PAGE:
The State of Digital Music: The Rdio Conversations

And forget about social features on Spotify. It baffles me how they pride themselves on that since the social features are nowhere near as good as Rdio. Yea, it connects with Facebook, yay. Everything does now and I’m honestly tired of that. Like most have said, I don’t want to know what a lot of my Facebook friends are listening to, because I know that most of them listen to music that I’m not into 🙂 Rdio allows me to find people based on artists/albums/songs that I dig and before you know it you’ve discovered awesome listeners along with their awesome taste in music.

Rdio has been responsible for most of the new music I’ve found this year and with a beautiful design, a catalog that continues to grow, and a team of support that are great to deal with, I don’t see myself switching to MOG, Spotify, or any of the others. And I’ve tried them, and I genuinely wanted to like Spotify. Rdio is the hype, Spotify is not. 4 months ago

Jason Paul That’s kind of interesting that some early reports of Spotify on this thread seem to suggest Rdio is better. Maybe Spotify will be a boon for Rdio. I’m not paying though, gonna wait for the invite. 4 months ago

Joseph Thornton I’m not feelin’ Spotify at all. The social features are very lacking. 4 months ago

GrEtcHen Turd, does that limitation affect the Spotify mobile app too? 4 months ago

Lacey Underall The lala discussion is quite interesting. I was on lala but never did anything with it. I was a big WOXY listener when lala bought them. And I was always sort of mad at lala for buying the station and never doing anything with it.

WOXY on lala never made sense to me when I saw the direction lala was going. I mean, on the on hand, you have lala’s model of destroying the whole taste-maker, top-down model like K Rom mentioned. And then on the other side you have WOXY as a radio station, which is a prime example of just that.

I think you need both. You need a WOXY that will spin you what’s cool in indie today to jerk you out your comfort zone, and to provide a larger musical context/backdrop, so that we have something shared to talk about. But you also need the option to go off and find stuff you like for yourself.

I don’t think Bill N. ever figured out how to bridge the gap. Quite honestly, I don’t think Bill N. really gets the “new social” himself, as witnessed by the Color debacle. Not that he isn’t for sure a technical genius, and a generally crazy smat guy over all. It’s a slippery concept is all. The rules and patterns for the new social interactions are still being made. 4 months ago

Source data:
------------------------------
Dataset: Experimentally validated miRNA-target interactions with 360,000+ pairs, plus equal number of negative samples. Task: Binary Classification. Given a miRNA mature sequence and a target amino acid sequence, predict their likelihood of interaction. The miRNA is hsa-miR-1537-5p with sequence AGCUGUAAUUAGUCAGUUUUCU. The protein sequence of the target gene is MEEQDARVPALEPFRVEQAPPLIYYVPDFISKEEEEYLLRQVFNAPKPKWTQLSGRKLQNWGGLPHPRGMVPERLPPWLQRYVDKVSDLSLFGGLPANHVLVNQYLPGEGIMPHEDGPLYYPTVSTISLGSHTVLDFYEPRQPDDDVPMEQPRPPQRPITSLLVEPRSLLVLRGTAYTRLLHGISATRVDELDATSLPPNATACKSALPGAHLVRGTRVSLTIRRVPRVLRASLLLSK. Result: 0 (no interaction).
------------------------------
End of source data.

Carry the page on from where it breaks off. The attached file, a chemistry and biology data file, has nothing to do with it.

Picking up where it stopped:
Matt Marine Yeah, the more I look at it, the more I like Rdio. For promoting such a large number of songs, they’re actually missing a lot of the stuff I like on Rdio. And for promoting the social angle, it really works as a social angle to the people you’re already friends with. 4 months ago

Turd Ferguson Good point Gretchen. iCould will definitely be affordable for larger collections. I still hope for an iTunes streaming service so I can stream the thousands of dollars of DRM protected music that I purchased from them in the early days. 4 months ago

GrEtcHen On the thumbs down side, one editor at CNET reports if he uses Spotify on his work computer, it will not play tunes from his collection located on his home computer. So it looks like that “integration” only works on the computer with access to those local files.

I wonder how that would work with a collection stored in a cloud service? hmm… 4 months ago

Qat I stand in awe of those whose eloquence I can never hope to attain. 4 months ago

GrEtcHen Looks like Spotify has private playlists. Personally, I have such a supremely enormous ego, I simply don’t care what you think about what I listen to. (Exactly why I scrobble too — doesn’t everyone want to know my listening habits? Sure you do! Let me help you.) But for the sensitive and inexplicably shy among you, I know this is desirable. 4 months ago

3 thoughts on “The State of Digital Music: The Rdio Conversations”

  1. Great post and comments!

    Right. So… Is Rdio the Future of Music?

    The problem with these sorts of “x is the future of y” discussions, particularly where technology is concerned, is that x always changes the nature of y. Because of this, you can never quite arrive at point y.

    I see Rdio and it’s ilk bumping into a few issues shortly that run along these lines:

    1) The closer these services get to delivering on the promise of offering “almost everything” in the world of music, the more they will underscore what isn’t offered. Put another way, how much music needs to be available to make up for the fact that what you want to hear right now isn’t?

    2) Part of the appeal of these services lies in the social aspect, which presently is built on the enthusiasm of early adopters and music nerds. The tone and quality of the social interaction will change as more users sign on. Will Rdio still be compelling?

    3) Rdio is presently a novel way of trying to monetize music in a time where monetizing music is difficult. It’s an experiment that is occurring concurrently with other experiments at trying to resuscitate the monetization of music. A verdict will be reached. Recent high profile releases by Coldplay, Black Keys, Tom Waits — to name a few — are not present on Rdio. Presumably this is because posting on streaming services is viewed as possibly undermining the success of other channels, both experimental and traditional. Is this the start of a verdict being reached? Will this assessment be shared by others?

    Just a few thoughts.

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